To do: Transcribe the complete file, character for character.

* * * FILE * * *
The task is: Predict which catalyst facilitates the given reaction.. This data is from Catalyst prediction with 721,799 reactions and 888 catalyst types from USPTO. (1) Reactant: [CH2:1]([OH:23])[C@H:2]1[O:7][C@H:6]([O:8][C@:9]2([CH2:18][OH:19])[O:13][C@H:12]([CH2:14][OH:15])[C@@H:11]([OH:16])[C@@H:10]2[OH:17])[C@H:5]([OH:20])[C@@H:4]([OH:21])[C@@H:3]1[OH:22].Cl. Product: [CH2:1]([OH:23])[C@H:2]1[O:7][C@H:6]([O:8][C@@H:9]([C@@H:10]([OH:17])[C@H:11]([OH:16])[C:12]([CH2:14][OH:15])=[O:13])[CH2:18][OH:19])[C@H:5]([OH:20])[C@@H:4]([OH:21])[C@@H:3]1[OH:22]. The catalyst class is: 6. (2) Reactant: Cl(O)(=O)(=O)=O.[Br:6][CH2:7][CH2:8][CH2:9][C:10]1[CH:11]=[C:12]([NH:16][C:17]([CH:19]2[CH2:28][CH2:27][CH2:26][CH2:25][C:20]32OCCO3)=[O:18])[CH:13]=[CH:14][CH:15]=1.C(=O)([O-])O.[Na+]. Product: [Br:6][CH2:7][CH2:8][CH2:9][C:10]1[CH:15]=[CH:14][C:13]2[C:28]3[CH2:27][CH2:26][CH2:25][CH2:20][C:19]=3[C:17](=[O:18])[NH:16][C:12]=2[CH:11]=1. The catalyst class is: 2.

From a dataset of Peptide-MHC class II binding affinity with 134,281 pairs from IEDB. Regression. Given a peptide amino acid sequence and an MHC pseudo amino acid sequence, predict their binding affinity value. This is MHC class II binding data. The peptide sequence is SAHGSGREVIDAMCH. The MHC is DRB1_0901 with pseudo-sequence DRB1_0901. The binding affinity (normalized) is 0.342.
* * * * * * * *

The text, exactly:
The task is: Predict which catalyst facilitates the given reaction.. This data is from Catalyst prediction with 721,799 reactions and 888 catalyst types from USPTO. (1) Reactant: [CH2:1]([OH:23])[C@H:2]1[O:7][C@H:6]([O:8][C@:9]2([CH2:18][OH:19])[O:13][C@H:12]([CH2:14][OH:15])[C@@H:11]([OH:16])[C@@H:10]2[OH:17])[C@H:5]([OH:20])[C@@H:4]([OH:21])[C@@H:3]1[OH:22].Cl. Product: [CH2:1]([OH:23])[C@H:2]1[O:7][C@H:6]([O:8][C@@H:9]([C@@H:10]([OH:17])[C@H:11]([OH:16])[C:12]([CH2:14][OH:15])=[O:13])[CH2:18][OH:19])[C@H:5]([OH:20])[C@@H:4]([OH:21])[C@@H:3]1[OH:22]. The catalyst class is: 6. (2) Reactant: Cl(O)(=O)(=O)=O.[Br:6][CH2:7][CH2:8][CH2:9][C:10]1[CH:11]=[C:12]([NH:16][C:17]([CH:19]2[CH2:28][CH2:27][CH2:26][CH2:25][C:20]32OCCO3)=[O:18])[CH:13]=[CH:14][CH:15]=1.C(=O)([O-])O.[Na+]. Product: [Br:6][CH2:7][CH2:8][CH2:9][C:10]1[CH:15]=[CH:14][C:13]2[C:28]3[CH2:27][CH2:26][CH2:25][CH2:20][C:19]=3[C:17](=[O:18])[NH:16][C:12]=2[CH:11]=1. The catalyst class is: 2.

From a dataset of Peptide-MHC class II binding affinity with 134,281 pairs from IEDB. Regression. Given a peptide amino acid sequence and an MHC pseudo amino acid sequence, predict their binding affinity value. This is MHC class II binding data. The peptide sequence is SAHGSGREVIDAMCH. The MHC is DRB1_0901 with pseudo-sequence DRB1_0901. The binding affinity (normalized) is 0.342.